Let's now take a look at how you might extend your ESB using additional WebSphere ESB features. One obvious area you might explore further is the processing capabilities within the mediation flow component itself. While we simply logged messages that came through the ESB in our examples, there is much more that can be done.

Just a sampling
The examples in this section barely touch the surface of what additional requirements might be satisfied with an ESB. We leave it up to your creativity to come up with much more complex problems to solve!

Dynamic lookup and routing

One of the core functions of an ESB is to support the concept of "virtual services;" that is, the ESB appears to be the real service provider to the requester, but in reality it only supports a virtual interface and routes messages to the actual service provider. In our example scenarios, the location of this real provider was basically hardcoded into the mediation by associating the SCA import with a WSDL definition containing a specific endpoint URL.

A much more elegant and robust solution is to store the location of a service provider in an external registry, where the ESB can look it up at run time. This way, endpoint information (among other things, of course) can be managed centrally, as part of an overall SOA governance model. The WebSphere Services Registry and Repository product offers support for this, and, in fact, there is a developerWorks article that describes in detail how to integrate WebSphere ESB and WebSphere Services Registry and Repository.

Content-based routing

A special case of dynamic routing is content-based routing. The difference is that the lookup happens based on criteria that can be found inside the message itself. For example, assume that a mediation in WebSphere ESB supports multiple different service providers. Moreover, its interface is so generic that it can be used by multiple different service requesters. In this case, the mediation would parse the incoming message and perform a lookup of the right service provider based on differentiating content of the message. In WebSphere ESB, this would most likely be accomplished with a custom mediation primitive that contains the logic to extract the message differentiator and feed it into the lookup primitive that determines the right provider. A developerWorks article about content-based routing shows a complete example. (By the way, this article is the first of a series of articles about advanced WebSphere ESB topics, so watch for future articles in this series.)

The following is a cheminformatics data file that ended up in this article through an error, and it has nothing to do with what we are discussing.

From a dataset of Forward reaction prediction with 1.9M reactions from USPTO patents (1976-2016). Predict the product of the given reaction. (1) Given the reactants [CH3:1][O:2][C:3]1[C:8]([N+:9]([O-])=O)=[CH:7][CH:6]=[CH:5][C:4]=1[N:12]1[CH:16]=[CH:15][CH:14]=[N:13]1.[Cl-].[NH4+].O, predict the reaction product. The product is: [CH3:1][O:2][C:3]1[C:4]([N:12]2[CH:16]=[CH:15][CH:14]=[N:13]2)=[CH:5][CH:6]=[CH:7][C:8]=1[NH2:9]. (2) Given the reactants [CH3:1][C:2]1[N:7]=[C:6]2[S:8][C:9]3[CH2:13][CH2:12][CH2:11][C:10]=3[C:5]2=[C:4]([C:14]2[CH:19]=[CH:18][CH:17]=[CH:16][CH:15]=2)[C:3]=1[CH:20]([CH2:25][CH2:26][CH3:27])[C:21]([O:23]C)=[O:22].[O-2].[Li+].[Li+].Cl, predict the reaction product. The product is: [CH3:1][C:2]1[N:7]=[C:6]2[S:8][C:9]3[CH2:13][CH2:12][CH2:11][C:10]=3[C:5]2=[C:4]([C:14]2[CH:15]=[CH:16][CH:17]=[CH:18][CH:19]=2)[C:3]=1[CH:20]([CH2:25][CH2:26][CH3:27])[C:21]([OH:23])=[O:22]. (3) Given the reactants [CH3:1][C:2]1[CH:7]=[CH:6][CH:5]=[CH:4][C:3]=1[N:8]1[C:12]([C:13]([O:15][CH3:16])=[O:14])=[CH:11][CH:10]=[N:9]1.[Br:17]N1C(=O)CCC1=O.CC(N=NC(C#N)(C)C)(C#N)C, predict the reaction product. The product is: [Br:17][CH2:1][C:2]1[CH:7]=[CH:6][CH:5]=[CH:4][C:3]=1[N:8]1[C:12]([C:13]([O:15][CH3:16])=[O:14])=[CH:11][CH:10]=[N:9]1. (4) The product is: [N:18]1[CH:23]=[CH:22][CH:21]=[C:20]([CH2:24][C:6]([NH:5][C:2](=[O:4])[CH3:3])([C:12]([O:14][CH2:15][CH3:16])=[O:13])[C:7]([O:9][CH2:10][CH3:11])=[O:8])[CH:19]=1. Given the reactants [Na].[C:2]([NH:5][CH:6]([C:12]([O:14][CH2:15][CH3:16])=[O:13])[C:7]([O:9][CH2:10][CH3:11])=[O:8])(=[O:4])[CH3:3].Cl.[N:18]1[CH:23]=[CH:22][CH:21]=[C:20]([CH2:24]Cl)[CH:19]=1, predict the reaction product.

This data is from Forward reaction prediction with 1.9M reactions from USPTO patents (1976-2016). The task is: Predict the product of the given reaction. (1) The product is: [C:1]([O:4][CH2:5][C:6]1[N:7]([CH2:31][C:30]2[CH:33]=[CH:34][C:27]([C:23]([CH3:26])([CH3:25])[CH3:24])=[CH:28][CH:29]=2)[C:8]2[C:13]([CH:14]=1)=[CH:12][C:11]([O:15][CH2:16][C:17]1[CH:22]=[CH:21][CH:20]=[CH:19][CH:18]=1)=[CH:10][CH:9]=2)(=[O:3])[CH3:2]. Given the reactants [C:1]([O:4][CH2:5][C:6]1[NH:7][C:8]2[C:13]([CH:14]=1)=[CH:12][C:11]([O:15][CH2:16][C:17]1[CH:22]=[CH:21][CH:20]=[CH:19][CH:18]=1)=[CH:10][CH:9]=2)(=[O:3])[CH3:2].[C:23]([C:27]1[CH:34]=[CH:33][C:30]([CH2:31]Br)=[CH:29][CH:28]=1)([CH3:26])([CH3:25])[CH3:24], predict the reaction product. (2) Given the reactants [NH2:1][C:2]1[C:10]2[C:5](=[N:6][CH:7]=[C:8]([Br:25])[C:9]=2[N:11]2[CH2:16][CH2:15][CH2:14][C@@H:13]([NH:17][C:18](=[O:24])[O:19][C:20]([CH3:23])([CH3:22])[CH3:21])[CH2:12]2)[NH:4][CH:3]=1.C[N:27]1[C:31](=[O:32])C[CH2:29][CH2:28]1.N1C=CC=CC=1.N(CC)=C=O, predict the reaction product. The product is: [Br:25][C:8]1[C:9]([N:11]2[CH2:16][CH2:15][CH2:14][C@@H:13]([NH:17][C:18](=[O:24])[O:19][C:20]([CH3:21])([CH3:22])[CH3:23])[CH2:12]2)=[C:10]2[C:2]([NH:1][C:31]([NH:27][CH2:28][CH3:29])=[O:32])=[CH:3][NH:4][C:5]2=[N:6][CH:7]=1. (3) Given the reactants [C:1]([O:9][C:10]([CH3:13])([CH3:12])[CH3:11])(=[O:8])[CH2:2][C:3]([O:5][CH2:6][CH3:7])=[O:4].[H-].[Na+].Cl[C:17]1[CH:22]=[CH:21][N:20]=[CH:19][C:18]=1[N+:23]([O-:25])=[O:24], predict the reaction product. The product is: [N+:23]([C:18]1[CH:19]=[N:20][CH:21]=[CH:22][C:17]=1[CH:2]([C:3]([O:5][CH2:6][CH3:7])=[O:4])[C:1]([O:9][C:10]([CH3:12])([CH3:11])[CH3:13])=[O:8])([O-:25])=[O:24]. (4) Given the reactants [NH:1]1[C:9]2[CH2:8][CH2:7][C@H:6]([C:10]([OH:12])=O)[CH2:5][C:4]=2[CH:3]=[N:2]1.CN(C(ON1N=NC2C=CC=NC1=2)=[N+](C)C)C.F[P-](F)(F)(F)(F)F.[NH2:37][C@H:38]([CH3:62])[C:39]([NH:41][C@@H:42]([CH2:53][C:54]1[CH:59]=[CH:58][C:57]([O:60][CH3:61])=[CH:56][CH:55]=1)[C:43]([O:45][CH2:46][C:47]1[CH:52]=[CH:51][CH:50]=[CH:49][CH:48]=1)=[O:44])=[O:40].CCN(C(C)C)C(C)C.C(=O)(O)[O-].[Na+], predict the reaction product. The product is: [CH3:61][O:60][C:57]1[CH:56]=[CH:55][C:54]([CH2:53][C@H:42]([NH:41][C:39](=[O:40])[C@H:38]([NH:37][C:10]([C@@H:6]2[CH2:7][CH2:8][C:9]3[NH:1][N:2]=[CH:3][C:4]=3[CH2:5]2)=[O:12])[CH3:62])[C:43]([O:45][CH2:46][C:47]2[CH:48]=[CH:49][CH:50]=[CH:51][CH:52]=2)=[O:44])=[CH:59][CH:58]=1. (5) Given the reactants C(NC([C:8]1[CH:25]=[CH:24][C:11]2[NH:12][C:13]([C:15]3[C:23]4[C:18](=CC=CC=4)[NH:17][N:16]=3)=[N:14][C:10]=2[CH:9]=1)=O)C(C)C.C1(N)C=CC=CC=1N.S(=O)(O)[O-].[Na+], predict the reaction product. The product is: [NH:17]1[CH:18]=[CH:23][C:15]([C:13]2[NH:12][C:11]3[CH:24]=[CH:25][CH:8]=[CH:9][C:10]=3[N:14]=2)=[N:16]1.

A further, even more elegant extension to this scenario is offered by the dynamic assembler component that is included in the IBM WebSphere Business Services Fabric product. The dynamic assembler, which is implemented as an independent SCA component, can select service endpoints based on the content and the context of the message. The context information is in the message header and can include things like the channel that a request was sent over, or the identity of the requester, and so on. See Resources for an article that describes a complete sample scenario.

Message aggregation and distribution

In all the scenarios we introduced, one service requester was invoking one service provider. There are cases, though, where there is a one-to-many relationship between the two. For example, a requester might send a request message, resulting in multiple request messages being sent to multiple service providers. The response messages coming back from these providers then have to be aggregated back into one consolidated response message that goes back to the requester. WebSphere ESB currently does not offer out-of-the-box support for those types of mediations, so you would need to leverage custom mediation primitives to do this. An approach that requires no programming uses JMS as the protocol for multiple service providers, and one-way interaction. In this case, the message can be sent to a JMS topic by the mediation, from which it can be picked up by multiple subscribers. By the way, utilizing publish/subscribe capabilities in the context of an ESB probably deserves an article all by itself.

Message transformation